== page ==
CELEBRATING THE KING OF THE BLUES
POSTED SEPT. 16TH, 2017 | BY RAMIRO ALEXANDER-DUCHESNE
Prior to blogging for CSUITEMUSIC.com, I never entertained the idea of journalistic writing. Since I started writing for CSUITEMUSIC.com, however, I've been conscientious about the way that I write. Although I know it's not bad or wrong to write “I” or refer to myself in any of my articles, I've tried to simply give the readers facts. This article breaks that form, but it's for a very good reason.
On this day in history in 1925, the King of The Blues was born. Riley B. King was born on September 16, 1925 in Itta Bena, Mississippi. Riley B. King, like many Black people born in the early 1900s, was born into Sharecropping. When young King became of age, his landlord allowed him to operate the tractor. While driving the tractor one day, young Riley lost control of the machine and ran it into the side of his landlord’s house. Out of fear of facing serious repercussions, Riley ran away fleeing Itta Bena.
While away from home, Riley King traveled to Memphis, Tennessee. King began playing on street corners while he lived with his cousin Bukka White. White was a renowned Blues Musician in his day and was gracious enough to teach his younger cousin, Riley King, everything he knew about the Blues.
Riley King got his first big break in 1948 when he performed on Sonny Boy Williamson’s radio program on KWEM. After performing on Sonny Boy Williamson’s radio show, King started receiving a lot of positive attention that led to him playing at different venues. He even began working for the Black-staffed radio station, WDIA. King had his own radio show titled “King’s Spot.”
As he gained notoriety, King decided that he needed a stage name. He decided to take on the name Blues Boy King, which was later shortened to B. B. There are two things that B. B. King is most famous for; his rendition of the Blues standard “Three O’clock Blues” and his guitar Lucille.
B. B.’s rendition of “Three O’clock Blues” projected his career immensely. The story of how Lucille got her name is probably just as famous as King’s instrument herself. King was performing at a nightclub one evening when a fire broke out. Everyone in the club, including King, ran out of the building in a panic. But then, King realized something.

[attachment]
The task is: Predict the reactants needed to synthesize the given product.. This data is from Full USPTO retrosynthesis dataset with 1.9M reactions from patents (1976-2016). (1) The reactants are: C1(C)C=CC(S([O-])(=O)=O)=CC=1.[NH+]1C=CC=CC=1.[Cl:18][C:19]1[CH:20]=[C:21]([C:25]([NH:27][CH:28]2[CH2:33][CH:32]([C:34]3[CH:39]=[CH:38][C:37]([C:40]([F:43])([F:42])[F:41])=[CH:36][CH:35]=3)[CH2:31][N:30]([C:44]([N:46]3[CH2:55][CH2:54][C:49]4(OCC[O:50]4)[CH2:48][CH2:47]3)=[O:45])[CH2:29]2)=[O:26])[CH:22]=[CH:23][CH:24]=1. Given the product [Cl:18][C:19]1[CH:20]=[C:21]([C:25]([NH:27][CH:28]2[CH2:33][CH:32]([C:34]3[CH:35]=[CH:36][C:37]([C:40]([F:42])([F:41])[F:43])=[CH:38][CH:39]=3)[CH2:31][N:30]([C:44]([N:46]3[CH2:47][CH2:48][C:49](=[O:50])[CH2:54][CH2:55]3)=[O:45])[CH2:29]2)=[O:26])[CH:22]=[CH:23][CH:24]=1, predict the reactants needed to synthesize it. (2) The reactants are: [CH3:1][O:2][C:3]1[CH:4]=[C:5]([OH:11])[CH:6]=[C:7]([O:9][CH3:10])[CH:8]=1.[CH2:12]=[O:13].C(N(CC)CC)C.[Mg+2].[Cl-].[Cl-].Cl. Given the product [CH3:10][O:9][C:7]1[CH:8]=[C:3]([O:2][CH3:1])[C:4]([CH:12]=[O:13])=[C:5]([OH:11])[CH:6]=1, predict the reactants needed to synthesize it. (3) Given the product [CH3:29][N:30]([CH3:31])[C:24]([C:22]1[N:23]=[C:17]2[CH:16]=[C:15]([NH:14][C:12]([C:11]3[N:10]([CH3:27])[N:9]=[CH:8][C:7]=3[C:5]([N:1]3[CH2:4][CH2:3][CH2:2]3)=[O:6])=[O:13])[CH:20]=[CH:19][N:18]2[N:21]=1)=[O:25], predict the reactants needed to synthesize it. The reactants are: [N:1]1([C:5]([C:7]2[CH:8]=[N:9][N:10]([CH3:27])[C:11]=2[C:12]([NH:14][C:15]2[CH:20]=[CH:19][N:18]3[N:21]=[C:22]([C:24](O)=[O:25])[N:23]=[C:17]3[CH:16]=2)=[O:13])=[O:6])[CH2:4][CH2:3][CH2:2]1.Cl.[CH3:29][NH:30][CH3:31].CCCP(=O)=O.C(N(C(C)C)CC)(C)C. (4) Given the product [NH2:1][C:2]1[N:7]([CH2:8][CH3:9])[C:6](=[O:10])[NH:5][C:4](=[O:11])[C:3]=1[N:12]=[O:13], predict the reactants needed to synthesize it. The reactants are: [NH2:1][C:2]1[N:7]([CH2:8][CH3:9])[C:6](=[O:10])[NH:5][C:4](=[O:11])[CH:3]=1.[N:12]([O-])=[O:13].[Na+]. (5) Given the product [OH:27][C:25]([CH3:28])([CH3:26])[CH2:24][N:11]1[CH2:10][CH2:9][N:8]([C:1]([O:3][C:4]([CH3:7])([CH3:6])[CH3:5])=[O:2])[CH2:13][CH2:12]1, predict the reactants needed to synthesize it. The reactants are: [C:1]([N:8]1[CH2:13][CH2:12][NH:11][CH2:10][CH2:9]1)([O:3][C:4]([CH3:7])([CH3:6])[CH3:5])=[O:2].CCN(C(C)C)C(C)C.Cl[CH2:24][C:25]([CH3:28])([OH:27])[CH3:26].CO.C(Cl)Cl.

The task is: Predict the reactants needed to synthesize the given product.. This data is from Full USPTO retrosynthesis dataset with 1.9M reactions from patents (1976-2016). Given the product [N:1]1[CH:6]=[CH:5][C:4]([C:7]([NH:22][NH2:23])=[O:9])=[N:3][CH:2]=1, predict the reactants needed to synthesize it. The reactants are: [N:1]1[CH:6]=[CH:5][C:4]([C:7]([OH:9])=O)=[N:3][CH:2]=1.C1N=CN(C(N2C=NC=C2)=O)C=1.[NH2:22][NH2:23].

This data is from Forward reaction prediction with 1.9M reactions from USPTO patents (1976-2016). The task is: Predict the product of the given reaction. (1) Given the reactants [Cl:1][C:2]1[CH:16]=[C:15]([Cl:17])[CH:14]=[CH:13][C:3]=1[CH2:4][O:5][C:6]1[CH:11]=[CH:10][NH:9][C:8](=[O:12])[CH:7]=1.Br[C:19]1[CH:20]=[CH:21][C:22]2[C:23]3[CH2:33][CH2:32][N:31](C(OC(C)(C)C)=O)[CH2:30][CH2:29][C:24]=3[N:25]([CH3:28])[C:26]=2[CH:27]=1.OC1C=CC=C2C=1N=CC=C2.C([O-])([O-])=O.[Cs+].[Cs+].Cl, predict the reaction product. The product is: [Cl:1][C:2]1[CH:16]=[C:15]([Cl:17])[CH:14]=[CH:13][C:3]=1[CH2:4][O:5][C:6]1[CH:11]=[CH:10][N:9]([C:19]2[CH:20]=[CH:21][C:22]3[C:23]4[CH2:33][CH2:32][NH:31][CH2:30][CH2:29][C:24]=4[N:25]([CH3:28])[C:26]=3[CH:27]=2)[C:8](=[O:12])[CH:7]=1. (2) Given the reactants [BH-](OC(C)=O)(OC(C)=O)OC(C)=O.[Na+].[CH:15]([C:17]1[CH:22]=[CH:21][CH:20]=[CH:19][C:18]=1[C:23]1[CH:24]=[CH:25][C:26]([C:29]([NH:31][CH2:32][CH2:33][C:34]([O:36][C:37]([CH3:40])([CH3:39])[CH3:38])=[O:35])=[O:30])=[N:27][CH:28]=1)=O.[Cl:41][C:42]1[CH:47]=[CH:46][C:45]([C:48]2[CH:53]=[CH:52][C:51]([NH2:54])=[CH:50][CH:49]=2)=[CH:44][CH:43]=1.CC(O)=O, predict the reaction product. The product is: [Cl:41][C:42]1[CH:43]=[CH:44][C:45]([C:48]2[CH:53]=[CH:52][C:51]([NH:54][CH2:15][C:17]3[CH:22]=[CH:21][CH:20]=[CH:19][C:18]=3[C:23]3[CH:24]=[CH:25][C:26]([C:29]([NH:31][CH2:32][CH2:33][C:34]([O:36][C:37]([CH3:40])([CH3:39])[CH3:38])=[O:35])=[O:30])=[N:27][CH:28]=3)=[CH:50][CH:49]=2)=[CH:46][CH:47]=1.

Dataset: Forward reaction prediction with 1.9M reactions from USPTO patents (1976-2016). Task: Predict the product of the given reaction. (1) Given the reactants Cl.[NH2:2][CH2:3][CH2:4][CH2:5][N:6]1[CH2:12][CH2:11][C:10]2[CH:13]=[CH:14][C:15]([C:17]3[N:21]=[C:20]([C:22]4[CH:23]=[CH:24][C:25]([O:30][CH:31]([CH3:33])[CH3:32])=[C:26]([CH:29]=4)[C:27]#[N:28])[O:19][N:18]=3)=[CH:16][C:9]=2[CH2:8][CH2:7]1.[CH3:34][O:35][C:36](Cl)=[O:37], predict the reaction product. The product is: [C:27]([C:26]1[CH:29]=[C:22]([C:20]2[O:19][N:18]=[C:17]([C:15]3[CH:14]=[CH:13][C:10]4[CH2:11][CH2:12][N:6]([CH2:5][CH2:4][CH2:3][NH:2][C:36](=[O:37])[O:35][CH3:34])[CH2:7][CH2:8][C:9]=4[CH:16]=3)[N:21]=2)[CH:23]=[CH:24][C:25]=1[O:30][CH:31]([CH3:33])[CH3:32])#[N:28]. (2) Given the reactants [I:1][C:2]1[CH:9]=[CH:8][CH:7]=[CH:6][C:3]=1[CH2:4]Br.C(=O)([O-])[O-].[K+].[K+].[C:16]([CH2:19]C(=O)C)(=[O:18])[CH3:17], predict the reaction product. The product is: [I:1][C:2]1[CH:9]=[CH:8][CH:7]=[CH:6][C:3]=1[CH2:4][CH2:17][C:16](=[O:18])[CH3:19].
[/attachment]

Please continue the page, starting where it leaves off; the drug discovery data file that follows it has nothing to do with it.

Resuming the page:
King realized that he left his guitar in the club. While the building was burning to a crisp, B. B. King ran back in the building to grab his guitar. He nearly died, but he was able to save his guitar. Some time after the club burned down, King found out that the fire was started because two men were fighting over a woman named Lucille. While the men were fighting they knocked over a trashcan that was filled with kerosene that was lit on fire. The club used the trashcan as their source of heat. B. B. decided to name his guitar after the woman who caused the fight to remind himself never to do anything stupid like running into a burning building ever again.
It’s a good thing that King did run into the burning club after his guitar. B. B. King had an illustrious career spanning over sixty years. Over the duration of his career, King received awards and had a slew of R&B Chart and Pop Chart topping hits.
I began playing the guitar when I was nine years old. My two biggest influences and all time favorite musicians are Jimi Hendrix and B. B. King. Because of B. B. King and the sounds that he produced with Lucille, I was determined to become the greatest contemporary Blues guitarist. I always dreamed of being able to at least meet B. B. King. I was fortunate enough to attend three B. B. King concerts in my lifetime. At the last two concerts B. B. King allowed me to hold a conversation with him. While King was up on stage and I stood in the front row of the House of Blues in Anaheim, B. B. and I were able to talk. I was ecstatic. The memory of the conversations that I had with B. B. King is something that will last with me forever.
Toward the middle of 2015, B. B. King fell ill. He was in the hospital and then moved to hospice care. On May 14, 2015, B. B. King passed away peacefully in his sleep. Personally, my heart grew heavy and I privately cried. I mourned the loss of B. B. King in my own way, as I am sure that many people around the world who were affected by his music did. Today is not a day for mourning, however. Today is a day for remembrance and a day to celebrate what would have been B. B. King’s 92nd birthday.
Happy Birthday, B. B. King! We miss you and appreciate you.
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